MSers React to Jack Osbourne’s Call to Action
People with multiple sclerosis (MS) are no strangers to feeling misunderstood and underrepresented. While there is still a long way to go, many MSers are finding inspiration in public figures working to destroy the stigma of the disease.
Though some celebrities choose to keep quiet about their condition (like Jamie-Lynn Sigler, who revealed earlier this year that she was diagnosed 15 years ago) Jack Osbourne, the son of Ozzy and Sharon Osbourne, isn’t one of them.
He recently penned an open letter in People to address the stigma of MS and ways MSers can band together and support each other.
“When I learned I had relapsing-remitting multiple sclerosis four years ago, it was the scariest moment of my life,” he writes.
“I was only 26 years old, I had just become a father and I thought my whole life was in front of me — but there I was, being told I had an incurable and often debilitating illness.”
The father of two wrote the letter on May 25 in honor of World MS Day, and focused heavily on the importance of talking about MS. He said he wants as many people as possible to know what MS actually is because “knowledge is power.”
“People with MS can live normal or near-normal lives. By simply understanding more about this disease and spreading the word, you can be a great advocate for yourself and others,” the letter says.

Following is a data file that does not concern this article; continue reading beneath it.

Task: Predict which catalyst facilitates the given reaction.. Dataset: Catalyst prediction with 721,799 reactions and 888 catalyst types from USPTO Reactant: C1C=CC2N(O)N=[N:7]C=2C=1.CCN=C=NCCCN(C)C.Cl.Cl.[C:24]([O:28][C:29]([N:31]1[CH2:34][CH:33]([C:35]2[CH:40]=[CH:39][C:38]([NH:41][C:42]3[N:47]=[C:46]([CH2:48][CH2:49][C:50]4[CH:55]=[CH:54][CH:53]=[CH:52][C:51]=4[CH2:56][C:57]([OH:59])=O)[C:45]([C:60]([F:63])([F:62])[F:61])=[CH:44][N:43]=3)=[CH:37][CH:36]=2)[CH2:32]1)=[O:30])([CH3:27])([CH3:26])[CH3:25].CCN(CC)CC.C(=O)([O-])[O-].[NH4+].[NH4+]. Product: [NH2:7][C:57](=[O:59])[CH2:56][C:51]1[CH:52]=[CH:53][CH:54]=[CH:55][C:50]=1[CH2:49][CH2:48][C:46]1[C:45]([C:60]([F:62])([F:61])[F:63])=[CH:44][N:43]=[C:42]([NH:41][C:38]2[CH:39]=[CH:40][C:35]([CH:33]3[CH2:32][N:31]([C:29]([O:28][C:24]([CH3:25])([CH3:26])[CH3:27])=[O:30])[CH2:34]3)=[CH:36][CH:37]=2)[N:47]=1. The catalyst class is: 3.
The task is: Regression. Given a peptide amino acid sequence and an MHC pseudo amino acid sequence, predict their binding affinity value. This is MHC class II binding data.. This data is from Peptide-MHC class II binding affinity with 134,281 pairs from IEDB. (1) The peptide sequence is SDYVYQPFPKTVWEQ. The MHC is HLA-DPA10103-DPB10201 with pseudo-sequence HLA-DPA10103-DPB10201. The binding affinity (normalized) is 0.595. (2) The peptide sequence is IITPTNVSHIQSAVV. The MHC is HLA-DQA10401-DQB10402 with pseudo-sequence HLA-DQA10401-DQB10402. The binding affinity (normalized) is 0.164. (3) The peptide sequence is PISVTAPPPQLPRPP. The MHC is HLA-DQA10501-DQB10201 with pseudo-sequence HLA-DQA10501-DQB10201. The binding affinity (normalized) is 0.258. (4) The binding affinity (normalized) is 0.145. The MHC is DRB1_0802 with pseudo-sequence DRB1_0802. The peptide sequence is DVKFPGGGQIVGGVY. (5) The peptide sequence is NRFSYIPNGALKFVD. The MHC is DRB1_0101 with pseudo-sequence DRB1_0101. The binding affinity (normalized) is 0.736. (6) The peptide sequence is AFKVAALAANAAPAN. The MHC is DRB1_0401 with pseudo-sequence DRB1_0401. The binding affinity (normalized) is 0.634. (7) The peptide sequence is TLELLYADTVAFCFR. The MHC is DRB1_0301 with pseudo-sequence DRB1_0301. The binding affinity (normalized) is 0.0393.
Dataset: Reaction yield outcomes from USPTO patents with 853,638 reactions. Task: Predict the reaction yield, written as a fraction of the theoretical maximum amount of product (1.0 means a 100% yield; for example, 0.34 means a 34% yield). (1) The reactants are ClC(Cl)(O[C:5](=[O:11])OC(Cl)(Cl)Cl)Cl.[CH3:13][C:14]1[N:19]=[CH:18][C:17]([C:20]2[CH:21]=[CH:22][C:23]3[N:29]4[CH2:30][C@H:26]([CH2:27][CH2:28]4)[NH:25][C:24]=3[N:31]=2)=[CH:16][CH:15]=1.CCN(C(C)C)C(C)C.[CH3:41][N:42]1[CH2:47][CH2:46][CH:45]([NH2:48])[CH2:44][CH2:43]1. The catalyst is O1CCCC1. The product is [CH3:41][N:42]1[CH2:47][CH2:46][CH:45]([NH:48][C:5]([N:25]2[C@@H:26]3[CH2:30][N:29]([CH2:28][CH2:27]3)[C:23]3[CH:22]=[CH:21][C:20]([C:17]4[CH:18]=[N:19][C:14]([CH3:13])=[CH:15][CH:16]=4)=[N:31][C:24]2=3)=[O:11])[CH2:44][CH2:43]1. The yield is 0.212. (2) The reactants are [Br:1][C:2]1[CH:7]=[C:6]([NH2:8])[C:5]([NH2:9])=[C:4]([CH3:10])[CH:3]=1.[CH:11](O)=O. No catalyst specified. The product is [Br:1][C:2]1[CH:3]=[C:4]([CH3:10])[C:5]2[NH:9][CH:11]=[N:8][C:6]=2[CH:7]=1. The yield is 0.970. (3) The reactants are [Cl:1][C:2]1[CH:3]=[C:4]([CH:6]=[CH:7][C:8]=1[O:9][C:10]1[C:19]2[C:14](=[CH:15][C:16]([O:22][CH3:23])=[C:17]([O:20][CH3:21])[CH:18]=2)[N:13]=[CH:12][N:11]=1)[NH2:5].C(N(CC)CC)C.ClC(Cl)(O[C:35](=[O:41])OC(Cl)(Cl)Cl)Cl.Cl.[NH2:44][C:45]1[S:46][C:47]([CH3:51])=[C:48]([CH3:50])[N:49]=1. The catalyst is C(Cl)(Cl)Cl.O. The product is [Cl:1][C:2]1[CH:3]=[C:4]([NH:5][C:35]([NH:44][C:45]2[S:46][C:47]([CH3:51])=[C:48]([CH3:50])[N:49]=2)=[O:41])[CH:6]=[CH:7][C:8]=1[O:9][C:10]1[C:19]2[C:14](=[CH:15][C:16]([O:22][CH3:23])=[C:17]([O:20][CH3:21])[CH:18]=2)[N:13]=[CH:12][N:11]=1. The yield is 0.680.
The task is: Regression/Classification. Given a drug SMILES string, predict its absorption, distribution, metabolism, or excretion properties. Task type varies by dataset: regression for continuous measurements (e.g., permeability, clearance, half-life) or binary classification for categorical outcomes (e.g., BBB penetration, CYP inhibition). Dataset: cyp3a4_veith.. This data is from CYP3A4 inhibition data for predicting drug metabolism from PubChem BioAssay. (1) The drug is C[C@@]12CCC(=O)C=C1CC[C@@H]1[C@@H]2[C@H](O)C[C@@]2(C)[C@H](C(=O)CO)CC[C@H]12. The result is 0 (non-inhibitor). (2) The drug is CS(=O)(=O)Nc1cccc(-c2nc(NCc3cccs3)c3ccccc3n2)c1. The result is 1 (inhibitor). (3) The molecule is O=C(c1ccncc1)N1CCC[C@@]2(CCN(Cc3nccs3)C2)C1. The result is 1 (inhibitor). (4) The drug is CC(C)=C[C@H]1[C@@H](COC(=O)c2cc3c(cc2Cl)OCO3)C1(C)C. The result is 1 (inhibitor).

Osbourne mentions his You Don’t Know Jack About MS campaign, which he created to educate and raise MS awareness. In the letter, he says it has been a way for him to pay it forward to the MS community that has supported him since diagnosis.
“Unfortunately, it’s still very common for people who are suffering with MS to keep it very secretive. Especially in their place of work,” the letter continues.
“It’s days like today that can help change all of that — share your story and let’s band together to encourage one another to keep after our dreams.”
While some in the NewLifeOutlook community had criticisms for Osbourne’s message, many found strength and encouragement in his words.
“Thank you Jack! Having MS can be very lonely, friends and family don’t understand the emotional up and downs that you go through when you are experiencing an exacerbation,” says one NewLifeOutlook community member. “They automatically assume [you’re] having a nervous breakdown. Thank you for getting involved!”
Others were inspired by his call to action to end stigma associated with MS.
“There is a lot of stigma which I myself play a part in it by not sharing my experiences. Mainly because I don’t want to be judged … I want to be seen as me not by my MS,” says another member of the NewLifeOutlook community.
“[You’re] right about knowledge being power and education is key. There is a lot of talk about suffering and symptoms … let’s turn it on its head and start talking about what we can do rather than what we can’t do.”